I was so excited to get back to the writing after my operation. I actually had a week off work and envisaged getting so much done. I turned on my computer and the blankness was overwhelming. The new group wouldn’t speak to me. It was as if they hadn’t arrived and the rest of the characters weren’t talking either. They were incommunicado. After a few failed attempts at stringing words together, they all just literally packed their bags and left. I was distraught.

I realise now of course that I was suffering some sort of reaction from the anaesthetic. For weeks in bed at night I felt like I was sinking from the head down. I couldn’t concentrate and I definitely couldn’t write. It was so frustrating and a bit worrying. It lasted I think about a month until I found a way out of the haze my brain was in and was able to coax the words back.

The only other time I have experienced the “kicking and screaming I can’t write” was last month and I am only now just getting the words to flow again. What happened? Well, just before my planned holiday to New Zealand, I had a manuscript assessment done by the wonderful novelist Belinda Castles. I received the assessment only days before my cruise and decided that I would tackle it after I got back mid November. I would be renewed and rested and excited. The perfect mindset for a major rewrite. I arrived home on a Wednesday with an awful virus caught from a passenger on board (many at our table were sick) and didn’t have the energy to even open my laptop. I avoided emails for days. Editing was definitely out of the question! For three and a half weeks as it turned out. I have only just begun the rewrite this week and I am finally excited and confident.

What did I do on both occasions to fix the problem? It’s simple and obvious. I read. Well in regards to the assembled school teachers and children I didn’t actually read. To start with I just looked at a book of watercolour sketches of the area of England and Wales where my manuscript was set. I gazed at the beautiful scenes (meadows, woods and streams) and after a day or two managed to read a small amount of text. Soon after I discovered a way back into the manuscript through the landscape that my characters were either living in or visiting.

Last month I reached for the short stories of F Scott Fitzgerald (which I’m still reading) a non fiction book about Sylvia Plath’s month in New York in 1953, a speculative fiction novel and also some short fiction which I devoured. The standout was Andrei Makine’s A Life’s Music. It was so good to read elegant sentences and straightforward plots.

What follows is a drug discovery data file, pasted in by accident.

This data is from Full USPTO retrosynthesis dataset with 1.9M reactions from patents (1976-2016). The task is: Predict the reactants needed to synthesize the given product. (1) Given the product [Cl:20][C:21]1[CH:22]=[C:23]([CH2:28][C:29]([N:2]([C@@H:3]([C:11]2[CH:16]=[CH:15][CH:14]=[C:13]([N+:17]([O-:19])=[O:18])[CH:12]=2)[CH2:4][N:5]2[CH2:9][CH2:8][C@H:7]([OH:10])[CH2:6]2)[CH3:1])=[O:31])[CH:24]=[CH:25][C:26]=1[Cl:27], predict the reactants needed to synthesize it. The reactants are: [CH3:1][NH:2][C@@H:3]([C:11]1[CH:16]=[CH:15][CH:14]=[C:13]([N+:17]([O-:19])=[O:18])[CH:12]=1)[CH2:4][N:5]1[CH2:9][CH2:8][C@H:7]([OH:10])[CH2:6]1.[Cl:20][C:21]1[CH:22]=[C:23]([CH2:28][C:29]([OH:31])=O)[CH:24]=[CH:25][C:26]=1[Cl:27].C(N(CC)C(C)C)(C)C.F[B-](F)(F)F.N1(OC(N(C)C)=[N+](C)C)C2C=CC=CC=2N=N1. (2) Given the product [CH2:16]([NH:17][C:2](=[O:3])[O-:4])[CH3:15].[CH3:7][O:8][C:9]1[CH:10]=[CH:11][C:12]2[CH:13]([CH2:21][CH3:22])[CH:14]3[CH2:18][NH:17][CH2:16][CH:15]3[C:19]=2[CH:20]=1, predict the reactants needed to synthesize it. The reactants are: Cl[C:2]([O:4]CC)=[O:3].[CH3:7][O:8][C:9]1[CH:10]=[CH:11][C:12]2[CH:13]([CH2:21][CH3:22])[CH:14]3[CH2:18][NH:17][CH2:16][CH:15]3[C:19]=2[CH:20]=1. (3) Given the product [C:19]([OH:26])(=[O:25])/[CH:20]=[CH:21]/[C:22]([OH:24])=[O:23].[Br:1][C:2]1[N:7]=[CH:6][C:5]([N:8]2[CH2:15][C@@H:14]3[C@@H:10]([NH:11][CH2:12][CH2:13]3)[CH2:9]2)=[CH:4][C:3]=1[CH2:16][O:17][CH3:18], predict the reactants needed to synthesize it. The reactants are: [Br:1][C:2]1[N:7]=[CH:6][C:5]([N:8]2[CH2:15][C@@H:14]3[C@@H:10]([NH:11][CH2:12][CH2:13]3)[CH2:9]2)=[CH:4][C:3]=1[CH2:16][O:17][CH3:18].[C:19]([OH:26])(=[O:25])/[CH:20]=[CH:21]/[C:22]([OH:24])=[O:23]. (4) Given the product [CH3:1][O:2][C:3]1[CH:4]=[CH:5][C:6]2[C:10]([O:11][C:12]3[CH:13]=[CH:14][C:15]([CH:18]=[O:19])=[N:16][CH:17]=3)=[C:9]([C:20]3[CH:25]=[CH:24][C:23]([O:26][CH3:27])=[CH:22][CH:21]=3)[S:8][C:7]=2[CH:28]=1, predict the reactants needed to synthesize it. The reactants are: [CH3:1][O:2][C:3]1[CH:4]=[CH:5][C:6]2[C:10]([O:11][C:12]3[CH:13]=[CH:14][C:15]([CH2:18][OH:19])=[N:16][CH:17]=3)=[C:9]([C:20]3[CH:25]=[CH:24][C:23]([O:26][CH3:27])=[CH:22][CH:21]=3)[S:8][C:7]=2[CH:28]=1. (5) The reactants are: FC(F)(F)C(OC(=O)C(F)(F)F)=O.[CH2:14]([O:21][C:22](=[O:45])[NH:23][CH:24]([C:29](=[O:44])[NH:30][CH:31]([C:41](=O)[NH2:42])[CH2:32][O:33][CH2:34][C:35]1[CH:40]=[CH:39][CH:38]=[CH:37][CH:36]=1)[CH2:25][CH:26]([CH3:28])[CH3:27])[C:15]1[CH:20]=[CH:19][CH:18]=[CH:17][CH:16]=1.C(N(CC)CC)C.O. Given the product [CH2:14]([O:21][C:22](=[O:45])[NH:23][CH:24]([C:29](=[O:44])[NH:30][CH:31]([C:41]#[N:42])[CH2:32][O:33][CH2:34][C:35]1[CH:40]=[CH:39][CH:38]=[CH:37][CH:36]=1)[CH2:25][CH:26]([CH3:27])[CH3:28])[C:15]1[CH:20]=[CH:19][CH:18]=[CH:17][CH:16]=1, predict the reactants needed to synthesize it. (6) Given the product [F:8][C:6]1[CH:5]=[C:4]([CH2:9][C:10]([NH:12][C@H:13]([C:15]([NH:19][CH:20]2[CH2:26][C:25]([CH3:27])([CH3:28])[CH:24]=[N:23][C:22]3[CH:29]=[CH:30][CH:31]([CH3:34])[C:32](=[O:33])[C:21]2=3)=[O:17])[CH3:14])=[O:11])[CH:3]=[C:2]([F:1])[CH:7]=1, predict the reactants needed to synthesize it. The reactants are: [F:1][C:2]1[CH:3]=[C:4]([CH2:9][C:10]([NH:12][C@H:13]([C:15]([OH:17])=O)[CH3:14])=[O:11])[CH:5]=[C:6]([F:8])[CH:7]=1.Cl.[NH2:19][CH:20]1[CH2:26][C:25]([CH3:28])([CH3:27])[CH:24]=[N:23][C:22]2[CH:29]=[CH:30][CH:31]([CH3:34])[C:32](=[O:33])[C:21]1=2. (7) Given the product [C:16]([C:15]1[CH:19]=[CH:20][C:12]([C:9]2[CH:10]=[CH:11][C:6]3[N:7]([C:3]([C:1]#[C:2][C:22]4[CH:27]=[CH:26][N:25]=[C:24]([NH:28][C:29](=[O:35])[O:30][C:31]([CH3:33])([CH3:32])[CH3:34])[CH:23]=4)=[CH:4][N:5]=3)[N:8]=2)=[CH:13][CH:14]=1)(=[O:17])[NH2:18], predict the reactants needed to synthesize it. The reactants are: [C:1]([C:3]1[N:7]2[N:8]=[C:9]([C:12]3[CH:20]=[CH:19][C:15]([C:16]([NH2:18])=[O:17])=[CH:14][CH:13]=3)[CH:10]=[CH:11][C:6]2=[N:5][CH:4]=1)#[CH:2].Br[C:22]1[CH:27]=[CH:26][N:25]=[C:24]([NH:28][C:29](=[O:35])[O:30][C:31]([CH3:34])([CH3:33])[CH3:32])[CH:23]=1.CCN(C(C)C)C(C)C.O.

As a writer I marvel at other writers who say they don’t read. How can they learn and improve their own writing if they don’t touch base with how other authors construct sentences, decide on points of view and characterisation and of course evoke a setting? This writer is completely mystified. I frankly don’t think it’s possible and don’t ever intend to try. The only problem I’m faced with in my reading is not finding the time to read but who to read.

At the moment I am very much aware that I need to streamline my manuscript and the books I’ve been reading lately have definitely given me some ideas how to do it. With these new ideas and Belinda’s assessment I am ready to go. Here is what I read November and early December. I wish my readers a Merry Christmas, a Happy New Year and of course happy reading! My Goodreads bookshelf.

Keeping track of the chapters you’ve written

chaptersHello, I’m back! The mistress of old school. The beauty of this piece of paper is that all the chapters (or most of them) are visible at a glance. Writing programs will obviously show much more but that can be distracting. Along with my notebook and my record of pages written (see previous post) this is actually all the paper I deal with in writing. The rest is on my laptop. Oh and one draft I print out and edit on paper.

I usually keep this record only on my first draft and my last. The chapter list not only helps me keep a track of my chapters but the length of them. Luckily for me I name my chapters and by looking at the list I can see, for instance, that The Casino is 6 1/2 pages and Berry’s Bay is only 4 1/2. I can also look at the flow of the scenes. Generally, for me anyway, a chapter that is a bit short is often a problem chapter and needs more attention. The Winter Garden, for instance, does seem to be a bit short to me when I consider what happens in that chapter and the page count of the others.